In November 2020, I published an article about Boris Johnson, which reflected on his record thus far as prime minister. I suggested that much of his behaviour could be explained by the indication that he was a ‘coercive controller’: a toxic personality who beguiles others into believing self-serving falsehoods and sucks them into a fantasy world where they repeat such lies to others, either unwittingly or because they have been blackmailed into doing so.
In February 2022, I focused on how a relationship with a coercive controller most frequently ends: with the fantasy world crashing down around those who have been ‘gaslighted’, leaving them with shattered relationships, reputations, and finances.
A coercive controller at the controls of a nation
These predictions came to pass in the first week of July, as Johnson’s dam of lies washed away in a flood of resignations, leaving his government unable to operate. In the way of coercive controllers, Johnson continued to lie and to cling to his version of reality until he realised that his situation was untenable. And even then, he persuaded his party to leave him in place for up to ten weeks until a new leader could be elected.
Since then, he has appointed a set of second-rate replacement ministers whose actions indicate that they are completely unsuited to the roles given them, had a party at the official country residence of the British Prime Minister instead of attending a COBRA meeting, interfered in a Labour-initiated vote of no confidence in order to give a fatuous speech justifying his actions in office, wangled a trip in a RAF Typhoon in order to release images of himself dressed like the stars of ‘Top Gun’, and petulantly withdrawn the whip from one of his ministers who was unable to get back from a foreign trip to vote with the government in the vote of no confidence.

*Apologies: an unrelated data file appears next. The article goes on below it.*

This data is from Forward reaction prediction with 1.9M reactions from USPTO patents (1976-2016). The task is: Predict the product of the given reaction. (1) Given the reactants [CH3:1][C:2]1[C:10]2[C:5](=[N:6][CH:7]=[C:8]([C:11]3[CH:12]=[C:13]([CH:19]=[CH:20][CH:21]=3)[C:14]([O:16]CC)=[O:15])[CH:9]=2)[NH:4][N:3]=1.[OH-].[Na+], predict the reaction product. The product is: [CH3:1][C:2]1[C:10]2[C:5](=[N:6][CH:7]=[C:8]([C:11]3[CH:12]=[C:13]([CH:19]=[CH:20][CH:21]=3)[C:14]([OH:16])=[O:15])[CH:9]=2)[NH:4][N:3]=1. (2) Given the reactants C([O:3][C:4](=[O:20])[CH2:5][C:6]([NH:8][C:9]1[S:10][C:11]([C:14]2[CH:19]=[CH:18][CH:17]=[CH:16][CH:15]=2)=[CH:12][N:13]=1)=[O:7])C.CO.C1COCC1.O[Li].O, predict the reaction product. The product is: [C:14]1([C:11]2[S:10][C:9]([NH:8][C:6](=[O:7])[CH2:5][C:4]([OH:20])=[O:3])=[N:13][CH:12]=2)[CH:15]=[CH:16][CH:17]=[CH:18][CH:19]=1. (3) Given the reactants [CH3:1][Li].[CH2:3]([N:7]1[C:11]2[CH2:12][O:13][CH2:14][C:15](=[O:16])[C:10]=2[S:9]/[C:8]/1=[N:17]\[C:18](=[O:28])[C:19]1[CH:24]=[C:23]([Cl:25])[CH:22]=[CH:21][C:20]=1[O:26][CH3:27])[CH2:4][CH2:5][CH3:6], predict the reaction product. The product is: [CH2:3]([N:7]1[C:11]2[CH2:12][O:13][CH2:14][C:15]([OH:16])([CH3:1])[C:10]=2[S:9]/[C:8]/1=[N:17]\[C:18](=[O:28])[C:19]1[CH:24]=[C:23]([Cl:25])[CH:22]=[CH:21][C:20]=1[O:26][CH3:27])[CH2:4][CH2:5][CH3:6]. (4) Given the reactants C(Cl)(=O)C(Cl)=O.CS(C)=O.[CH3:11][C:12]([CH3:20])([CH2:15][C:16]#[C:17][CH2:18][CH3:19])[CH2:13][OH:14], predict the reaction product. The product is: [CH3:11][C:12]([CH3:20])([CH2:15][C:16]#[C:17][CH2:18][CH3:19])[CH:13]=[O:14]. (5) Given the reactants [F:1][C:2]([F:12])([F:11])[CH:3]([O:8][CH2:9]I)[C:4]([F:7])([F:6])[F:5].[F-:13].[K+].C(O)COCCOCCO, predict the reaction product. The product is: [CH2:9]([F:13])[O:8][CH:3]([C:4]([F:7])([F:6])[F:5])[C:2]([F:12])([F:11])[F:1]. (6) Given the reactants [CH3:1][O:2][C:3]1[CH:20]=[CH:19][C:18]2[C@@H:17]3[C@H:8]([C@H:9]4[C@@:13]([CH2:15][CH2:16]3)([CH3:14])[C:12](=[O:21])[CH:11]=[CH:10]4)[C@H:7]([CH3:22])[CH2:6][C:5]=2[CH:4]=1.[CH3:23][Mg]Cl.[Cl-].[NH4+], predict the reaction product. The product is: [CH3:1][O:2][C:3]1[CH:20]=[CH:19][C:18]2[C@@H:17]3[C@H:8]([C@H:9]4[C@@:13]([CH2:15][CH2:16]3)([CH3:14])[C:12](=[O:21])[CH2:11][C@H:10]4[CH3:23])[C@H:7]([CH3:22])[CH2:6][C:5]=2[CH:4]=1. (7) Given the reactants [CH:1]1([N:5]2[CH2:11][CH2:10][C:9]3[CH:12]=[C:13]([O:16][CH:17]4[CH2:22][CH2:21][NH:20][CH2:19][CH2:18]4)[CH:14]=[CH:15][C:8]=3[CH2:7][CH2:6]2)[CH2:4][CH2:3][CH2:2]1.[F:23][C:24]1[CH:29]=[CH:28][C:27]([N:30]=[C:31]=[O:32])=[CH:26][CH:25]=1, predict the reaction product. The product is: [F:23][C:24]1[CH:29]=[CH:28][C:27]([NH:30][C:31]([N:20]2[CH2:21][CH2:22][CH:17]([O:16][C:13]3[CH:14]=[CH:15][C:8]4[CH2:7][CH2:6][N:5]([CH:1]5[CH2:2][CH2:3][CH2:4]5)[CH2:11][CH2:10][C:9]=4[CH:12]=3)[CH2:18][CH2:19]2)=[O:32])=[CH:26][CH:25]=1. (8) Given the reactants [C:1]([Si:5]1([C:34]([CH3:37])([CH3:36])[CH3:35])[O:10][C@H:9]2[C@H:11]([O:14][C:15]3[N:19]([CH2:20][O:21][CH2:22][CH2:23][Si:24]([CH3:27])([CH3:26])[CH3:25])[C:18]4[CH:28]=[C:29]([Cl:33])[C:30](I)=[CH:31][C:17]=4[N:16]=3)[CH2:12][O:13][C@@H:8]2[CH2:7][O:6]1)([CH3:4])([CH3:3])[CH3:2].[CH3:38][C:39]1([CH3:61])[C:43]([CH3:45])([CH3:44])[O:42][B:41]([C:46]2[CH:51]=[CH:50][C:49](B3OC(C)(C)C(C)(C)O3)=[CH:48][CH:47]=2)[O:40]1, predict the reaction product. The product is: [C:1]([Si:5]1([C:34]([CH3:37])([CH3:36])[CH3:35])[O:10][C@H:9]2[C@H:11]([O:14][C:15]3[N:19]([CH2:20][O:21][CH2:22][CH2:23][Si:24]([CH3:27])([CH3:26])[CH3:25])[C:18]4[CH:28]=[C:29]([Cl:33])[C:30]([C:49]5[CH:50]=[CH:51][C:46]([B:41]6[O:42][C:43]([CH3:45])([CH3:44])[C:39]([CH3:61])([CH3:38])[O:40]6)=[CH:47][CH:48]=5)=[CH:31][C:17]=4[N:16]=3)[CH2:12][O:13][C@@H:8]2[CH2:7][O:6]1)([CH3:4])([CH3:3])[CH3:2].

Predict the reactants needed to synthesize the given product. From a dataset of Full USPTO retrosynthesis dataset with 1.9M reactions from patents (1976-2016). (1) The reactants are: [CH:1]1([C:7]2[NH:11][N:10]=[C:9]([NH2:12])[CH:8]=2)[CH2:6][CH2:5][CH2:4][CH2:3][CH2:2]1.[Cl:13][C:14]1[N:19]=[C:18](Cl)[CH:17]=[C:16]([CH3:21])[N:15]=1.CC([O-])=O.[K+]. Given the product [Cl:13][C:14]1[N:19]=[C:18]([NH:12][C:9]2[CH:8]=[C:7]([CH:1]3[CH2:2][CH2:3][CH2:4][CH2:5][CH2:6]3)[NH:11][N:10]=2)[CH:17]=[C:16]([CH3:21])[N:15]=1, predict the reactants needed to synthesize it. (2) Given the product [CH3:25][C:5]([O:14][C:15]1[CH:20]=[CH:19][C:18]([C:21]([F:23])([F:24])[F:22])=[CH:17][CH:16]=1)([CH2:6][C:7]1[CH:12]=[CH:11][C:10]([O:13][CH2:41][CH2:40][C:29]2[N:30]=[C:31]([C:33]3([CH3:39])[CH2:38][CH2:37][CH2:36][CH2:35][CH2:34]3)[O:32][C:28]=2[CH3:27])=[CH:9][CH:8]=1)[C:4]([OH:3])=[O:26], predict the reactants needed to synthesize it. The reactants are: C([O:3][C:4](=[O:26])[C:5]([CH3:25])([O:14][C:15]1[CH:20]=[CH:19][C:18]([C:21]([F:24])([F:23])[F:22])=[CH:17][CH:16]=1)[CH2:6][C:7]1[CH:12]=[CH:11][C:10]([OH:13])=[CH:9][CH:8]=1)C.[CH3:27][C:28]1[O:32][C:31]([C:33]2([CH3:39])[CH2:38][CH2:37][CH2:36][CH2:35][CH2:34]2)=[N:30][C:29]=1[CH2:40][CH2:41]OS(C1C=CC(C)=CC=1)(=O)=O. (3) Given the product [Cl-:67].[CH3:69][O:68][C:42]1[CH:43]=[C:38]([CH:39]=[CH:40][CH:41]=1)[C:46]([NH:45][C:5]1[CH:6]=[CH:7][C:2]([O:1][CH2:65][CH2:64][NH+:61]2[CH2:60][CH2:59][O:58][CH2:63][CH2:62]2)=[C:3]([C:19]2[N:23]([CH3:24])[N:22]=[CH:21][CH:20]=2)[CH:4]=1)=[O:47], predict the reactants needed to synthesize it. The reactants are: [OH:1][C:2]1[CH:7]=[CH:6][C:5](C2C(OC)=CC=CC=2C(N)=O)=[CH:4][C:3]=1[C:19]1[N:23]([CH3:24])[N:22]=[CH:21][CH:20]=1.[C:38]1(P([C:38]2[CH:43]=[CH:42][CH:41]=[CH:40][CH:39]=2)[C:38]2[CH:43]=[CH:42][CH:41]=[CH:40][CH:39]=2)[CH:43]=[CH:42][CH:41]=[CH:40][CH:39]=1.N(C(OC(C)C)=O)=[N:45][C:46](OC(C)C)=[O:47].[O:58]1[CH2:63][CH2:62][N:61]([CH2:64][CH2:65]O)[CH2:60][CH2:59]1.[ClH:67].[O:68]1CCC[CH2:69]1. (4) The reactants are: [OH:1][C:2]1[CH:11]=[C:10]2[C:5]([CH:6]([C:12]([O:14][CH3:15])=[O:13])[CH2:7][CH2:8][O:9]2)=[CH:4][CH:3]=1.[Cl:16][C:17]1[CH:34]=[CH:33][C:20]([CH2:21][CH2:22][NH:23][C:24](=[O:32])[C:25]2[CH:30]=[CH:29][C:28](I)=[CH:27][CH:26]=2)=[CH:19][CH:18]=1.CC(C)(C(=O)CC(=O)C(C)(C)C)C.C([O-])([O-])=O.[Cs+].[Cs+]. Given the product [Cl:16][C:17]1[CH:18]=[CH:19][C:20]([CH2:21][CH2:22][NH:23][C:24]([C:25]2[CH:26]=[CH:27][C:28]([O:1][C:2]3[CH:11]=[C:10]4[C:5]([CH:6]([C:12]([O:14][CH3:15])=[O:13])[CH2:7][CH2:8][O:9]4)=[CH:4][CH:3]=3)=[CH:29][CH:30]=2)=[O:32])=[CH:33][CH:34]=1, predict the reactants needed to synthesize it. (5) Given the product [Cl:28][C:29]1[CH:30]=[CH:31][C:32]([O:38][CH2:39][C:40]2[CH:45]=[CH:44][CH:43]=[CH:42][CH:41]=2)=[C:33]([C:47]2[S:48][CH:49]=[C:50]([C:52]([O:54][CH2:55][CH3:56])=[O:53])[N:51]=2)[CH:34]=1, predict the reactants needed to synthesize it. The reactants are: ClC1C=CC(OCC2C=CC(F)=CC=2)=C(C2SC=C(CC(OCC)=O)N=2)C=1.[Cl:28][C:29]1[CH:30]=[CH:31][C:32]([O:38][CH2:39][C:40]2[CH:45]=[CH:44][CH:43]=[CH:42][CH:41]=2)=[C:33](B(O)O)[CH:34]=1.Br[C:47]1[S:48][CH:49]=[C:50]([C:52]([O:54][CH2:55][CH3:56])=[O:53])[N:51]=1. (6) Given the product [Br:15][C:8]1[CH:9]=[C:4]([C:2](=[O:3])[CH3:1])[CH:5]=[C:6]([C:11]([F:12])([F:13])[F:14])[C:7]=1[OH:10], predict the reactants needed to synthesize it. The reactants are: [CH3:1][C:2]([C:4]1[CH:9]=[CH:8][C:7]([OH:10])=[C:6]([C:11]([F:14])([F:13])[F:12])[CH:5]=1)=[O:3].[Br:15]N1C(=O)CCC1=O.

The long arm of the coercive controller
One of the reasons that this disaster continues to unfold is because many of the resignations and social media posts that sunk Johnson came from the junior echelons of the cabinet and from the civil service.
This makes sense, because the further away from Johnson’s inner circle the person is, the less frequently they would have been in his sights to be “sent out to lie for him” in the words of Sir Roger Gale MP.
A large part of the coercive control syndrome involves implicating others, and Johnson exploited this to the maximum throughout his premiership.
He established the nature of these relationships at the very beginning of his December 2019 campaign by insisting that those standing as Conservative candidates must sign an agreement not to contradict his highly flawed Brexit deal, which he is currently trying to unpick by breaking international law, resulting in the resignation of his ethics advisor in June.